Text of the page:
Which Came First, the Chicken or the Oeuf?

You might recall my confession of my love affair with French butter.  I am only slightly less obsessed with the eggs in France.   Fortunately, they are not as cruel to my figure as that outrageously addictive salted butter.  Oh, butter, how I miss you.  Wait- I am not thinking about butter today.  Today is the glorious egg.

I am sure that most Americans are scandalized that the French do not keep their eggs refrigerated in the grocery stores.  I haven’t done exhaustive research on the topic, but I think that the eggs tend to be fresher than ours when they arrive at their point of sale, and therefore do not need to be refrigerated right away.  The eggs are also sold in smaller quantities (I never saw a dozen eggs in one carton at my little Franprix) and so are probably eaten more quickly and purchased more frequently.  I always stuck mine in the fridge, primarily out of habit, and because my refrigerator was bigger than the average European refrigerator, so storage space was not an issue.

This is the type of eggs I buy in Paris.  “Plein Air” means they were from free-range chickens.  The “Code 1” also identifies the eggs as being free range (four square meters of grass-covered land per chicken).  “Code 0” would indicate organic, “Code 2” would mean the chickens were free to roam in a barn, but there might have been as many as 12-15 chickens per square meter.  “Code 3” would indicate caged chickens raised indoors.  Poor, sad, “Code 3” chickens. The expiration date (“28/06”) will always be a maximum of thirty days.

There is also a number stamped on every single egg.

The first digit (“1”) again indicates how the chicken was raised.  The other characters indicate where in France the chickens were raised and even their flock number.  All we need now is the the name of the chicken!  The expiration date is also repeated on the shell.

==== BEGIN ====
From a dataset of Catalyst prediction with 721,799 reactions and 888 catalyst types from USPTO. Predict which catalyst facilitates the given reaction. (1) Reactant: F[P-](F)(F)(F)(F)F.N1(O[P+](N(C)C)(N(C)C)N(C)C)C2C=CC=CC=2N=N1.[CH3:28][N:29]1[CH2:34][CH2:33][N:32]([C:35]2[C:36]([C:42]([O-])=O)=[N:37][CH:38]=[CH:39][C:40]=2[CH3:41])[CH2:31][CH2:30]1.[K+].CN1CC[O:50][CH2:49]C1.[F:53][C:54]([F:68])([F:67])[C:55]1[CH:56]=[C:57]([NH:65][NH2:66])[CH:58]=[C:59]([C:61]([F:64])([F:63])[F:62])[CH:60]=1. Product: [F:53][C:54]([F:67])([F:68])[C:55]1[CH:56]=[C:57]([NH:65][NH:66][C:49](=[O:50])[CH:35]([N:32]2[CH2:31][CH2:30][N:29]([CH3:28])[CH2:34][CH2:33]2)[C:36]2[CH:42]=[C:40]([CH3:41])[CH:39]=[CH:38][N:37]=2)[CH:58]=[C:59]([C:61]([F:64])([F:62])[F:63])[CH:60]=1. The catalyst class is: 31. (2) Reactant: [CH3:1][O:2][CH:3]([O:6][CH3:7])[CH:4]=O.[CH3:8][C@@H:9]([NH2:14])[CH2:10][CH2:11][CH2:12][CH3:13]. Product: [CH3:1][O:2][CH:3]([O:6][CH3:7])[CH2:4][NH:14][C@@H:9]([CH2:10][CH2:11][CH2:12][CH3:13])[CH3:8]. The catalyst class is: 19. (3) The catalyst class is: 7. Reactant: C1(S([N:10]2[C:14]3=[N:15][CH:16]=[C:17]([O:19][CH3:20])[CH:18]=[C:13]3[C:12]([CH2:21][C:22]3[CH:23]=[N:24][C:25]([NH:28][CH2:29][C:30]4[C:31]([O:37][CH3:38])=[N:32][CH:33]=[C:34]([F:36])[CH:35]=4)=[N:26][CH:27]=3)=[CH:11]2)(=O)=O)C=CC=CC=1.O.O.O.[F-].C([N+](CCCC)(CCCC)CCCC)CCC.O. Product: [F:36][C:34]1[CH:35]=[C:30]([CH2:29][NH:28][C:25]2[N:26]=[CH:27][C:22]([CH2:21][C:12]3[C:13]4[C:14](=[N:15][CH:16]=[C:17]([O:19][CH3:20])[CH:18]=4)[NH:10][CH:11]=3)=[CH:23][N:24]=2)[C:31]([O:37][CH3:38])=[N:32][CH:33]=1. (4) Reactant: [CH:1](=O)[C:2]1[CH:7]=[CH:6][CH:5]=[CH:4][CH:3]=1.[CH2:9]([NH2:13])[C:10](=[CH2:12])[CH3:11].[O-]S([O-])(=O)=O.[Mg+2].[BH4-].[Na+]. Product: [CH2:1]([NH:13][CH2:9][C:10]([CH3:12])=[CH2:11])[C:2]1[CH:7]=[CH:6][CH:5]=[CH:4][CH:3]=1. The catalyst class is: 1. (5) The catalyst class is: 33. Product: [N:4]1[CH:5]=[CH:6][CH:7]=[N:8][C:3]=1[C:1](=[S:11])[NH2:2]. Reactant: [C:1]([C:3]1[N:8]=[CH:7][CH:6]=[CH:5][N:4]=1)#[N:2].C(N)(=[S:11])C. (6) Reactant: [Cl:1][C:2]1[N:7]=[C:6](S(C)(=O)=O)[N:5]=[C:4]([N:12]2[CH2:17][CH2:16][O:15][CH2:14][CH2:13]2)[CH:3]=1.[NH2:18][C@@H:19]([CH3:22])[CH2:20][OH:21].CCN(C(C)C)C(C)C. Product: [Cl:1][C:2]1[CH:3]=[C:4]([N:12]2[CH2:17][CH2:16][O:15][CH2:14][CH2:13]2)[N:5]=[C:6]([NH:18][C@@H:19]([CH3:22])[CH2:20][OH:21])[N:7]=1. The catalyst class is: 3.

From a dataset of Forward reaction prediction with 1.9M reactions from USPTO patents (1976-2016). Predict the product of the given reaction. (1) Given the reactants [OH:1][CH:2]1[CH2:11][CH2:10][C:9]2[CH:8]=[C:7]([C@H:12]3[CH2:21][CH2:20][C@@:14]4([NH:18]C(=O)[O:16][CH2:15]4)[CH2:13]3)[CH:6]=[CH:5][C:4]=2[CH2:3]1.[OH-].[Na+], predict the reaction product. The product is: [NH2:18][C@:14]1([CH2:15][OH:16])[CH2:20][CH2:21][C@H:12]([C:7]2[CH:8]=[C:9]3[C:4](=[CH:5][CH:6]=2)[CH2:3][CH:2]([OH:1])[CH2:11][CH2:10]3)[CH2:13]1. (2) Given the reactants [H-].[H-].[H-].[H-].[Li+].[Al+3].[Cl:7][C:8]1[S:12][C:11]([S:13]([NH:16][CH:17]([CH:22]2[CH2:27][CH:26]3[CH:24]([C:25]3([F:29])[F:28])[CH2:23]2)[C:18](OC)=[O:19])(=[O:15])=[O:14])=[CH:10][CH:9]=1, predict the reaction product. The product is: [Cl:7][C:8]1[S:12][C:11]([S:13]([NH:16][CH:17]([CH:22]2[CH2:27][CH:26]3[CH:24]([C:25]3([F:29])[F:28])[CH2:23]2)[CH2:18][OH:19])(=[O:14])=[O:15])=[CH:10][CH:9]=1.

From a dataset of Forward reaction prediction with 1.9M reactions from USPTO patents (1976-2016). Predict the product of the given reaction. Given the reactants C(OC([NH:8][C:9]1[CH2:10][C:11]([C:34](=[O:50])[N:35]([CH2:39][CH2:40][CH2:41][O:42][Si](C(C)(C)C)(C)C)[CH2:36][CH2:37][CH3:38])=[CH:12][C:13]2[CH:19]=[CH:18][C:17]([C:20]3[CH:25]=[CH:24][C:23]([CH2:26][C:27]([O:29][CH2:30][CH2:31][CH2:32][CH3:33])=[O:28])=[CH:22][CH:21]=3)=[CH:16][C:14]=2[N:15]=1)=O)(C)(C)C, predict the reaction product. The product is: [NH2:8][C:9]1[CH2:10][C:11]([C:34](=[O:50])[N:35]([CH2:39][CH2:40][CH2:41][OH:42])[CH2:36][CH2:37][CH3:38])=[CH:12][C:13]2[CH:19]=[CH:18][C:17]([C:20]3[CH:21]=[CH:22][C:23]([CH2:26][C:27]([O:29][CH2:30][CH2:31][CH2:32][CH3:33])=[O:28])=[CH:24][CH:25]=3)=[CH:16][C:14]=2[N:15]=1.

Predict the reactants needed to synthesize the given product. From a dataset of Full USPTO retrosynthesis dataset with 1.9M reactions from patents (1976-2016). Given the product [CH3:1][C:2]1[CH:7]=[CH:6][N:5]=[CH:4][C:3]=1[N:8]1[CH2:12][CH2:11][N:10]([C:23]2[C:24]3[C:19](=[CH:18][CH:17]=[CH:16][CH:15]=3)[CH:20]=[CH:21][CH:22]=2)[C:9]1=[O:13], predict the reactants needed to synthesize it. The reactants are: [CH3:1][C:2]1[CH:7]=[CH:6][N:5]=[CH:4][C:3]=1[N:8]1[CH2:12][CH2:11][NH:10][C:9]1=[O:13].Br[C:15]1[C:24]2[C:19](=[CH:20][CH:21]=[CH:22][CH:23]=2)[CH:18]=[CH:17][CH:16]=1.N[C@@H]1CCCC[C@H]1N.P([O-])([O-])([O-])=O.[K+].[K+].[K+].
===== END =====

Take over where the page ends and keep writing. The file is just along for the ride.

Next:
But I don’t love the eggs because they come with a fancy tattoo.  The eggs in France really taste better.  The yolks are large and are the most wonderful color of deep orange.  No pale yellow suns on those eggs!  The flavor is wonderfully fresh, too.  Lucky for me that the French love to show off their eggs on lots of dishes.  I always look for salads or pizzas or crepes with a delicious, runny egg on top of it.  So good.

Fresh eggs are also found at all open-air markets.  I haven’t been bold enough to buy any from the market yet, because I’m not sure of how to do it, but I hope to tackle that when I return to Paris.  I think you can request “very fresh” or just “fresh”, depending upon how you want to use the egg.  In Around My French Table, Dorie Greenspan recounts an experience when the egg seller told her that the eggs she was buying were too fresh for using as an ingredient because their freshness would be wasted if the eggs were not used in a pure form.  I love how the market vendors are so serious about their products and how they should best be eaten.  Lord knows I need all the advice I can get when shopping there!

So now you have had your lesson on French eggs.

And not a single egg pun.

You’re welcome.


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2 responses to “Which Came First, the Chicken or the Oeuf?

  1. Thanks for the very informative post. I had to go check my Carrefour eggs to see if they use the same rating system as Franprix. My carton of organic (bio) eggs from chickens raised “en plein air” says “A”, which must equate with your Code 0.

    My next trip to the grocery store is going to be a lot more entertaining because I’m going to spend some time studying the assortment of eggs. Usually, I just grab a carton and go. Thanks again!

Hollah back y'all!

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